Here's another report from the conference. I'm posting this one, since I think that it might be important to many of us. I for one, have had a neurologist misdiagnose me with MS and then seem very concerned when my MRI was normal. This presentation made it all make sense to me.
Neuropathy in SJS and other rheumatic diseases Ann Parke, MD
Dr. Parke is from the Univ. of Connecticut Health Center. She says that rheumatic diseases are systemic ? arthritis and skin complaints are just some of the symptoms.
Neurological symptoms may occur in The Central Nervous System (brain and spinal cord), The peripheral Nervous System (sensory somatic system) or The Autonomic Nervous System.
Sensory neurons conduct messages from the external environment to the CNS. Motor nerves conduct messages from the CNS to muscles and glands.
The Autonomic system consists of sensory and motor neurons that connect the CNS to the organs and conduct mostly involuntary messages (breathing, etc.) and use two groups of motor neurons ? one pre, one post ganglionic. Ganglia are on either side of spinal cord.
Simple entrapment syndromes ? carpal tunnel syndrome or radiculopathies
Inflammatory ? vasculitis and/or auto antibody a. Ro antibody ?pure sensory neuropathy associated with SSA antibody - 2% SJS patients. B. Phospholipid antibody thrombotic and demyelinating syndrome ? 14% SJS patients ? more common in Lupus.
Vasculitis ? purpura ? red , raised dots on legs, upper thighs, or trunk
? Central disease includes stroke-like symptoms, aseptic meningitis, dementia, demyelination syndrome, acute psychosis and sudden acute hearing loss.
? Peripheral Disease ? mononeuritis multiplex ? damage to nerves outside the brain and spinal cord ( added info - http://emedicine.medscape.com/article/316024-overview
Peripheral Neuropathy - symptoms depend on underlying pathology and size of affected nerves. Large nerve abnormalities can be detected by nerve conduction tests. Skin biopsies (epidermal nerve fiber density biopsy) can detect small fiber disease. Nerve biopsies help diagnose vasculitis.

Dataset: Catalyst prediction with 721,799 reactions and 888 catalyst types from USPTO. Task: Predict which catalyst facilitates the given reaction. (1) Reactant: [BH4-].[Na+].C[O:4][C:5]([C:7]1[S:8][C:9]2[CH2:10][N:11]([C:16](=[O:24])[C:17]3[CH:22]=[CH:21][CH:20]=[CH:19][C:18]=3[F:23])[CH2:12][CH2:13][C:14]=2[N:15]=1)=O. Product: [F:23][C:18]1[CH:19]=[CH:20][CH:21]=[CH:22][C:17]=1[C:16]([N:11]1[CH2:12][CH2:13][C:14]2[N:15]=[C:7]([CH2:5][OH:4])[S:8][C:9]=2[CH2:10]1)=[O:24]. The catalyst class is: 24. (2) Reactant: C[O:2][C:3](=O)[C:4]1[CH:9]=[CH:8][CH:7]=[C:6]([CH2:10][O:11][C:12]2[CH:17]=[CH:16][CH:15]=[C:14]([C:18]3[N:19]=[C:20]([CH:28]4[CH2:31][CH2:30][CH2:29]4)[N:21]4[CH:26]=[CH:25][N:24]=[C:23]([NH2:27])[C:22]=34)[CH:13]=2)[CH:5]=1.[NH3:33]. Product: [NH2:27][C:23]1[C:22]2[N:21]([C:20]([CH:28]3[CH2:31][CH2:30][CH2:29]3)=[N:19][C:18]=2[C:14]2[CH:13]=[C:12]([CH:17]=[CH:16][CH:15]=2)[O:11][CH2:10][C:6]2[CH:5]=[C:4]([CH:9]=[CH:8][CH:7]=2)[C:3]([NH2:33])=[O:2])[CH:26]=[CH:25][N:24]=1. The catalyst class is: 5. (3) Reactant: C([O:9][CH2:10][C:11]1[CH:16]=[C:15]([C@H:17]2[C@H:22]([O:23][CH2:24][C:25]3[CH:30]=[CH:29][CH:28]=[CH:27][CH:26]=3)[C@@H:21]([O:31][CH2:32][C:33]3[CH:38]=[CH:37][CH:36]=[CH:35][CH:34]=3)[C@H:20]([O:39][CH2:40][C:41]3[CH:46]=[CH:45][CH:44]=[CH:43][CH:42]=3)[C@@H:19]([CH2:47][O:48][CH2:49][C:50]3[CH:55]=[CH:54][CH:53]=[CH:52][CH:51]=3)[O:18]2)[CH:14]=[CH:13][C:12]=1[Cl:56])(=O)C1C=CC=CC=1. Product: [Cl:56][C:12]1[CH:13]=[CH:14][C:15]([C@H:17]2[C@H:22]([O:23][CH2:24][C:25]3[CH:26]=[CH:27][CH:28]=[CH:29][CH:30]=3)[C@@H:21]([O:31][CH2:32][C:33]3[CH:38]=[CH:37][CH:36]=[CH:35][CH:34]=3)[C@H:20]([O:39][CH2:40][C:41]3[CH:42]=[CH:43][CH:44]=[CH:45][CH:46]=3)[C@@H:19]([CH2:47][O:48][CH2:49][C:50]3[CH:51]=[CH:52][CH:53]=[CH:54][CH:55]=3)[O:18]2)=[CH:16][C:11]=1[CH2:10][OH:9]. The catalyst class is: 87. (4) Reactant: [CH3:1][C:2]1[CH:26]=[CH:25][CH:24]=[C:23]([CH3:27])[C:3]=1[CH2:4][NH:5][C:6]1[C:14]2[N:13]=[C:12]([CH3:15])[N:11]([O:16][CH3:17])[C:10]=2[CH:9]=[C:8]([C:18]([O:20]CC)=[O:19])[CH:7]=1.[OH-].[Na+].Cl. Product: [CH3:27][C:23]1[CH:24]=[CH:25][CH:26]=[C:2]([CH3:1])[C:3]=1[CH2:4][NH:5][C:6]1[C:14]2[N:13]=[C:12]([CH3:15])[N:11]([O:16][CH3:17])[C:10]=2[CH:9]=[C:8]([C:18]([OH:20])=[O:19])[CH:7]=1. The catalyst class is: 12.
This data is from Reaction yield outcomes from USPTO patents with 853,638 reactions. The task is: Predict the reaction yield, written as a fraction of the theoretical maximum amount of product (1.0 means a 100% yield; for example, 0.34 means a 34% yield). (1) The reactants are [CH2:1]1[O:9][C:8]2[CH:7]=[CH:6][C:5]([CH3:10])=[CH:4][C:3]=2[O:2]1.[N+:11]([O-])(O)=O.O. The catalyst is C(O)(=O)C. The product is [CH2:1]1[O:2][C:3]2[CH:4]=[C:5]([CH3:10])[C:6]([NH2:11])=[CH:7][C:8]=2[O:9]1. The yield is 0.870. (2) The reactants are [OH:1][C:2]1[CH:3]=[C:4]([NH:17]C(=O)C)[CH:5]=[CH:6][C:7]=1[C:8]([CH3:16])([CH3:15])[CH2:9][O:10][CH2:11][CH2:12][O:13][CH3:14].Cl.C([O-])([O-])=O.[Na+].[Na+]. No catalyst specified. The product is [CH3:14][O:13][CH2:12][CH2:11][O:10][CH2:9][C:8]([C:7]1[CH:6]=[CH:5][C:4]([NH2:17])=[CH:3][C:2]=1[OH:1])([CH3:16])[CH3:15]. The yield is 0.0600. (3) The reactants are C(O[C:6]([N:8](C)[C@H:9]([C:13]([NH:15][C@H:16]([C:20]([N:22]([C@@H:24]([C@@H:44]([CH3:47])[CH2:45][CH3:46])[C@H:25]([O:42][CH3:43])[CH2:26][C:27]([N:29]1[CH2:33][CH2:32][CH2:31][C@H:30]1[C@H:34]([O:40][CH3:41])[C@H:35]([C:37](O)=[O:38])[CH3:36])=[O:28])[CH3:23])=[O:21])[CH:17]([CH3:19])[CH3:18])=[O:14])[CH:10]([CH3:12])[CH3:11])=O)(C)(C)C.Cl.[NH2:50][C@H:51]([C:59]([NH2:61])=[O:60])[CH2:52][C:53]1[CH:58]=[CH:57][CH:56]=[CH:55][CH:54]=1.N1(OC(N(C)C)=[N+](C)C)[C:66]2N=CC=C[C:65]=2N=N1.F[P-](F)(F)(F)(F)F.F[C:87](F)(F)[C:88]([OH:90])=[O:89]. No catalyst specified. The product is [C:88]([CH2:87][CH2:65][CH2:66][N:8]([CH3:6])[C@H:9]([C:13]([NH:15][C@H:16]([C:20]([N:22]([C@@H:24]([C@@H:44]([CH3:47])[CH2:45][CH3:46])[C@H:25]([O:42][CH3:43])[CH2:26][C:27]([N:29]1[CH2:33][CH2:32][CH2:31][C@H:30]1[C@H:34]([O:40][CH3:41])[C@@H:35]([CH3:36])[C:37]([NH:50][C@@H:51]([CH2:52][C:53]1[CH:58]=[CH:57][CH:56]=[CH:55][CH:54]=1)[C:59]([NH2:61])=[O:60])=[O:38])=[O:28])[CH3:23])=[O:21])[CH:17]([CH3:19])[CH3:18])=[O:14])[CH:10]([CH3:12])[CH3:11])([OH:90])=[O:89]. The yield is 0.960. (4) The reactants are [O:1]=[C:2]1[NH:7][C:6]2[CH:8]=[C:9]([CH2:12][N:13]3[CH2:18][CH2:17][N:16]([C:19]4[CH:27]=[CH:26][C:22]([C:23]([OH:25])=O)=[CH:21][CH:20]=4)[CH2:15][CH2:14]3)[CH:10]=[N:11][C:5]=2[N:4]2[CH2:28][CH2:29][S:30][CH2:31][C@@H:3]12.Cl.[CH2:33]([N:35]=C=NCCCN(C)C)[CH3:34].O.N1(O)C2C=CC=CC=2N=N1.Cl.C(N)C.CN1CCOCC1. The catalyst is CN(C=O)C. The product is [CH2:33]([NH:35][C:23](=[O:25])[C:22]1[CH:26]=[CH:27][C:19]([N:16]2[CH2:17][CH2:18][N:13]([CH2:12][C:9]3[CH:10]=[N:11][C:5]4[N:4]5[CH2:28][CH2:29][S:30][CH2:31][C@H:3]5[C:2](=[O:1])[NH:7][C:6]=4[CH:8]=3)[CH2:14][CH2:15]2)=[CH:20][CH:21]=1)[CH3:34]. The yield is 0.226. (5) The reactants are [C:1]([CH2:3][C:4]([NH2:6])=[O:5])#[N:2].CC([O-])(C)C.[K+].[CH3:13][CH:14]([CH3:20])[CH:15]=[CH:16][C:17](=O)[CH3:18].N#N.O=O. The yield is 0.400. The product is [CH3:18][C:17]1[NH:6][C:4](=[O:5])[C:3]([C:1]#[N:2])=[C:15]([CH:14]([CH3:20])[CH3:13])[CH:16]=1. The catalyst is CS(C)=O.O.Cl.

? Commonly a sensory neuropathy
? Usually lower limbs
? Glove and stocking pattern
? Usually mild
? Combined mixed polyneuropathy is more severe.
? Burning pain & tingling
? Lancing pain
? Usually in feet & legs
Up to 60% SJS patients may have PN, mostly small fiber neuropathy.
Cranial Neuropathies ? Bells palsy, trigeminal neuralgia and others
? Tilt table tests show abnormalities ? blood pressure not well maintained
? Mixture of sympathetic (fight or flight system) and parasympathetic (returns body to normal) dysfunction.
? Evidence shows that there is abnormal neuro-endocrine control
? May be caused by inflammatory cytokines ? interfere with neural release of acetyl choline
SJS ? antibodies to muscarinic 3 receptor have been shown in SJS ? interfere with glandular function in animal models.
SLE - autoantibodies associated with other diseases and syndromes:
? Protein-Phosphilipid antibody ? recurrent arterial & venous thrombosis
? Antimitochondrial antibody ? Primary biliary cirrhosis
? Anti Ro antibody ? Neonatal lupus syndrome
? A.N.C.A. ? Wegners Granulomatosis, other vasculitidies
Phospholipid antibody syndrome ? cerebral ischemic disease
Autoantibodies and Disease - autoantibodies may be present for years before clinical complaints develop. Loss of tolerance and autoantibody production is genetically controlled and environmentally triggered.
New meds on the horizon ? those that interfere with abnormal B cell function.
I've seen so many people asking questions about neuropathies, so I hope that this report is helpful.